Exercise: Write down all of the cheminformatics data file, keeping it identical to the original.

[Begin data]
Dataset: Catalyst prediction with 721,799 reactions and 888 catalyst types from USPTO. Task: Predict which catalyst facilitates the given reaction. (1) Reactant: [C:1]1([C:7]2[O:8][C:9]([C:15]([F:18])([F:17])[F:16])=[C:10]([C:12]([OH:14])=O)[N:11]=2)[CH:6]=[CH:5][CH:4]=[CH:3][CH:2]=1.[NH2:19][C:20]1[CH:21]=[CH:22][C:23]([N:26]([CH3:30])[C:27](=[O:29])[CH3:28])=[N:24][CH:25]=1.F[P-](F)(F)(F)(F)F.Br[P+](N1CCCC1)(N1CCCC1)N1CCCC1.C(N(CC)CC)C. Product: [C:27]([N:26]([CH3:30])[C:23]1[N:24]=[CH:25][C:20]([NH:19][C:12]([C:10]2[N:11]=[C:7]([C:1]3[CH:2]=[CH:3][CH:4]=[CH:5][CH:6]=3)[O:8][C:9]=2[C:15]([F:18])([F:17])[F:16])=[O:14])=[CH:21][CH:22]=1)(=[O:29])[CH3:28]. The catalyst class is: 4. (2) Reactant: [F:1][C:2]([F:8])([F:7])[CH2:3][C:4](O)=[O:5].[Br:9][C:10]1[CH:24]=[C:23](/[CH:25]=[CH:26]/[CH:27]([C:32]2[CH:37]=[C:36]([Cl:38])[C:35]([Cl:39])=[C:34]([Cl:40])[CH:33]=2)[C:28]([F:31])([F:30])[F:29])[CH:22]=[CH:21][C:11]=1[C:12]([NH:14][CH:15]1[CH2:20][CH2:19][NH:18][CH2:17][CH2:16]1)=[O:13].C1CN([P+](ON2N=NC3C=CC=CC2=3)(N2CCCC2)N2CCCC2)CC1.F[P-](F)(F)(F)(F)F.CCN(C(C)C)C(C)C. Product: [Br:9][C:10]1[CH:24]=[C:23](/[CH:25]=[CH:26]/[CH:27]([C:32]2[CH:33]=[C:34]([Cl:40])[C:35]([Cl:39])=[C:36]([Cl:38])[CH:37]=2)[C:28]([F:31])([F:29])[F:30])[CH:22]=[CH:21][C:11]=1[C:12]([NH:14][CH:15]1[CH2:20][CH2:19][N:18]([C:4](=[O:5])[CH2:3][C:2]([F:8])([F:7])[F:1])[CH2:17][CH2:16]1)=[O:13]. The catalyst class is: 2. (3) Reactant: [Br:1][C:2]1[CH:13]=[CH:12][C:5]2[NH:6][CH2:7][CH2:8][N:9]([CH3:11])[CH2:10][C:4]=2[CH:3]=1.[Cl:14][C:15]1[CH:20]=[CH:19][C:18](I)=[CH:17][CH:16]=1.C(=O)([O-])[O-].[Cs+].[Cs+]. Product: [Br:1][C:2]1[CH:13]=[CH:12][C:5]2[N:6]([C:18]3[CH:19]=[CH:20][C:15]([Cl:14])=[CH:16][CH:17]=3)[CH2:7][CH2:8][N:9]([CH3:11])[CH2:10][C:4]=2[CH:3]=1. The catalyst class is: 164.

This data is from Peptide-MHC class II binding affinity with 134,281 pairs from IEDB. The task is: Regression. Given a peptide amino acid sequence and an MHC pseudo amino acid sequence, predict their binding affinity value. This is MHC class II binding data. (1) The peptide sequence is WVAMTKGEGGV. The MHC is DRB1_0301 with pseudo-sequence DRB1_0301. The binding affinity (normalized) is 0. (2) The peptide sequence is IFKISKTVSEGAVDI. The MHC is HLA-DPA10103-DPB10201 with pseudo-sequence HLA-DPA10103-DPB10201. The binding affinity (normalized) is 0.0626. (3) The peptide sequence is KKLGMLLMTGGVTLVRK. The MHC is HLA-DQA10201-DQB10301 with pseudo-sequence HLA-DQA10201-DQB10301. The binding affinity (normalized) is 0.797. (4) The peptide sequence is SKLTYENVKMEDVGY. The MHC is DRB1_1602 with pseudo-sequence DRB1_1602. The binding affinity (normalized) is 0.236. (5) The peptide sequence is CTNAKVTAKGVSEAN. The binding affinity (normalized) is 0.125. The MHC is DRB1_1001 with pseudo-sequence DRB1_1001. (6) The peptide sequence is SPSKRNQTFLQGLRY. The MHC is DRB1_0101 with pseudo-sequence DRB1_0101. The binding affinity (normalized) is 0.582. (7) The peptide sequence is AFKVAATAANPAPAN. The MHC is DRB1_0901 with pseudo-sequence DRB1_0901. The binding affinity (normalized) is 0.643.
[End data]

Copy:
Dataset: Catalyst prediction with 721,799 reactions and 888 catalyst types from USPTO. Task: Predict which catalyst facilitates the given reaction. (1) Reactant: [C:1]1([C:7]2[O:8][C:9]([C:15]([F:18])([F:17])[F:16])=[C:10]([C:12]([OH:14])=O)[N:11]=2)[CH:6]=[CH:5][CH:4]=[CH:3][CH:2]=1.[NH2:19][C:20]1[CH:21]=[CH:22][C:23]([N:26]([CH3:30])[C:27](=[O:29])[CH3:28])=[N:24][CH:25]=1.F[P-](F)(F)(F)(F)F.Br[P+](N1CCCC1)(N1CCCC1)N1CCCC1.C(N(CC)CC)C. Product: [C:27]([N:26]([CH3:30])[C:23]1[N:24]=[CH:25][C:20]([NH:19][C:12]([C:10]2[N:11]=[C:7]([C:1]3[CH:2]=[CH:3][CH:4]=[CH:5][CH:6]=3)[O:8][C:9]=2[C:15]([F:18])([F:17])[F:16])=[O:14])=[CH:21][CH:22]=1)(=[O:29])[CH3:28]. The catalyst class is: 4. (2) Reactant: [F:1][C:2]([F:8])([F:7])[CH2:3][C:4](O)=[O:5].[Br:9][C:10]1[CH:24]=[C:23](/[CH:25]=[CH:26]/[CH:27]([C:32]2[CH:37]=[C:36]([Cl:38])[C:35]([Cl:39])=[C:34]([Cl:40])[CH:33]=2)[C:28]([F:31])([F:30])[F:29])[CH:22]=[CH:21][C:11]=1[C:12]([NH:14][CH:15]1[CH2:20][CH2:19][NH:18][CH2:17][CH2:16]1)=[O:13].C1CN([P+](ON2N=NC3C=CC=CC2=3)(N2CCCC2)N2CCCC2)CC1.F[P-](F)(F)(F)(F)F.CCN(C(C)C)C(C)C. Product: [Br:9][C:10]1[CH:24]=[C:23](/[CH:25]=[CH:26]/[CH:27]([C:32]2[CH:33]=[C:34]([Cl:40])[C:35]([Cl:39])=[C:36]([Cl:38])[CH:37]=2)[C:28]([F:31])([F:29])[F:30])[CH:22]=[CH:21][C:11]=1[C:12]([NH:14][CH:15]1[CH2:20][CH2:19][N:18]([C:4](=[O:5])[CH2:3][C:2]([F:8])([F:7])[F:1])[CH2:17][CH2:16]1)=[O:13]. The catalyst class is: 2. (3) Reactant: [Br:1][C:2]1[CH:13]=[CH:12][C:5]2[NH:6][CH2:7][CH2:8][N:9]([CH3:11])[CH2:10][C:4]=2[CH:3]=1.[Cl:14][C:15]1[CH:20]=[CH:19][C:18](I)=[CH:17][CH:16]=1.C(=O)([O-])[O-].[Cs+].[Cs+]. Product: [Br:1][C:2]1[CH:13]=[CH:12][C:5]2[N:6]([C:18]3[CH:19]=[CH:20][C:15]([Cl:14])=[CH:16][CH:17]=3)[CH2:7][CH2:8][N:9]([CH3:11])[CH2:10][C:4]=2[CH:3]=1. The catalyst class is: 164.

This data is from Peptide-MHC class II binding affinity with 134,281 pairs from IEDB. The task is: Regression. Given a peptide amino acid sequence and an MHC pseudo amino acid sequence, predict their binding affinity value. This is MHC class II binding data. (1) The peptide sequence is WVAMTKGEGGV. The MHC is DRB1_0301 with pseudo-sequence DRB1_0301. The binding affinity (normalized) is 0. (2) The peptide sequence is IFKISKTVSEGAVDI. The MHC is HLA-DPA10103-DPB10201 with pseudo-sequence HLA-DPA10103-DPB10201. The binding affinity (normalized) is 0.0626. (3) The peptide sequence is KKLGMLLMTGGVTLVRK. The MHC is HLA-DQA10201-DQB10301 with pseudo-sequence HLA-DQA10201-DQB10301. The binding affinity (normalized) is 0.797. (4) The peptide sequence is SKLTYENVKMEDVGY. The MHC is DRB1_1602 with pseudo-sequence DRB1_1602. The binding affinity (normalized) is 0.236. (5) The peptide sequence is CTNAKVTAKGVSEAN. The binding affinity (normalized) is 0.125. The MHC is DRB1_1001 with pseudo-sequence DRB1_1001. (6) The peptide sequence is SPSKRNQTFLQGLRY. The MHC is DRB1_0101 with pseudo-sequence DRB1_0101. The binding affinity (normalized) is 0.582. (7) The peptide sequence is AFKVAATAANPAPAN. The MHC is DRB1_0901 with pseudo-sequence DRB1_0901. The binding affinity (normalized) is 0.643.